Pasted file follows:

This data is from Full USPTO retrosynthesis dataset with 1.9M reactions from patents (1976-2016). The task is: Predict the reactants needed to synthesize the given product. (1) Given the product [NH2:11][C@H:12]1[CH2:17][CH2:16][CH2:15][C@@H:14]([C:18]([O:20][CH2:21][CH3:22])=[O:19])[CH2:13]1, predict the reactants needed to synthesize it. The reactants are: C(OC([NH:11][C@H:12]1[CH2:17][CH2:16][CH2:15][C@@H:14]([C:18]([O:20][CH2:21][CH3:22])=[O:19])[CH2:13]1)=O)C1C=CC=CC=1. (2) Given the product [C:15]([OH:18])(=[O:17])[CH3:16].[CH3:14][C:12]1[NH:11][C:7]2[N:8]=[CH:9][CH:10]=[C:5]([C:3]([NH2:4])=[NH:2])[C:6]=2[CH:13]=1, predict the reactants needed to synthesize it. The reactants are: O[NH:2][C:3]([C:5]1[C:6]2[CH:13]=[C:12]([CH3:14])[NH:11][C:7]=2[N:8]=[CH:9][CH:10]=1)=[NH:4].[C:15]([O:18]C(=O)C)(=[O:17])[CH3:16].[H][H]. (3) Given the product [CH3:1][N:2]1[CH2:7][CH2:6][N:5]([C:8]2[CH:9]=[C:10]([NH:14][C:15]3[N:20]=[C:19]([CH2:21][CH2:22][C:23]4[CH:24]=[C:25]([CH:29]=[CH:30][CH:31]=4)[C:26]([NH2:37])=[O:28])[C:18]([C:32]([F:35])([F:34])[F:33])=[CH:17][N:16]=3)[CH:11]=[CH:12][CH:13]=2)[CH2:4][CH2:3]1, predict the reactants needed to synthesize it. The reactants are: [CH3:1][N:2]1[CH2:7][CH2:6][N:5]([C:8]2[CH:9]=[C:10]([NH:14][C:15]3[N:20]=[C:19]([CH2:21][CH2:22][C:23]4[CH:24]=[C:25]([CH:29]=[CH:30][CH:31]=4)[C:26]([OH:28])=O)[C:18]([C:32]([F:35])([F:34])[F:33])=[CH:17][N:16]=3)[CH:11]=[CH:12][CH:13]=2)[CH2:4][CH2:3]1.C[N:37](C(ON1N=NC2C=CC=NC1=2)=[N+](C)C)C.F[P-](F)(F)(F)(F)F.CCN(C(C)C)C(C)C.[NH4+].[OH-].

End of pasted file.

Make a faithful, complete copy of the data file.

This data is from Full USPTO retrosynthesis dataset with 1.9M reactions from patents (1976-2016). The task is: Predict the reactants needed to synthesize the given product. (1) Given the product [NH2:11][C@H:12]1[CH2:17][CH2:16][CH2:15][C@@H:14]([C:18]([O:20][CH2:21][CH3:22])=[O:19])[CH2:13]1, predict the reactants needed to synthesize it. The reactants are: C(OC([NH:11][C@H:12]1[CH2:17][CH2:16][CH2:15][C@@H:14]([C:18]([O:20][CH2:21][CH3:22])=[O:19])[CH2:13]1)=O)C1C=CC=CC=1. (2) Given the product [C:15]([OH:18])(=[O:17])[CH3:16].[CH3:14][C:12]1[NH:11][C:7]2[N:8]=[CH:9][CH:10]=[C:5]([C:3]([NH2:4])=[NH:2])[C:6]=2[CH:13]=1, predict the reactants needed to synthesize it. The reactants are: O[NH:2][C:3]([C:5]1[C:6]2[CH:13]=[C:12]([CH3:14])[NH:11][C:7]=2[N:8]=[CH:9][CH:10]=1)=[NH:4].[C:15]([O:18]C(=O)C)(=[O:17])[CH3:16].[H][H]. (3) Given the product [CH3:1][N:2]1[CH2:7][CH2:6][N:5]([C:8]2[CH:9]=[C:10]([NH:14][C:15]3[N:20]=[C:19]([CH2:21][CH2:22][C:23]4[CH:24]=[C:25]([CH:29]=[CH:30][CH:31]=4)[C:26]([NH2:37])=[O:28])[C:18]([C:32]([F:35])([F:34])[F:33])=[CH:17][N:16]=3)[CH:11]=[CH:12][CH:13]=2)[CH2:4][CH2:3]1, predict the reactants needed to synthesize it. The reactants are: [CH3:1][N:2]1[CH2:7][CH2:6][N:5]([C:8]2[CH:9]=[C:10]([NH:14][C:15]3[N:20]=[C:19]([CH2:21][CH2:22][C:23]4[CH:24]=[C:25]([CH:29]=[CH:30][CH:31]=4)[C:26]([OH:28])=O)[C:18]([C:32]([F:35])([F:34])[F:33])=[CH:17][N:16]=3)[CH:11]=[CH:12][CH:13]=2)[CH2:4][CH2:3]1.C[N:37](C(ON1N=NC2C=CC=NC1=2)=[N+](C)C)C.F[P-](F)(F)(F)(F)F.CCN(C(C)C)C(C)C.[NH4+].[OH-].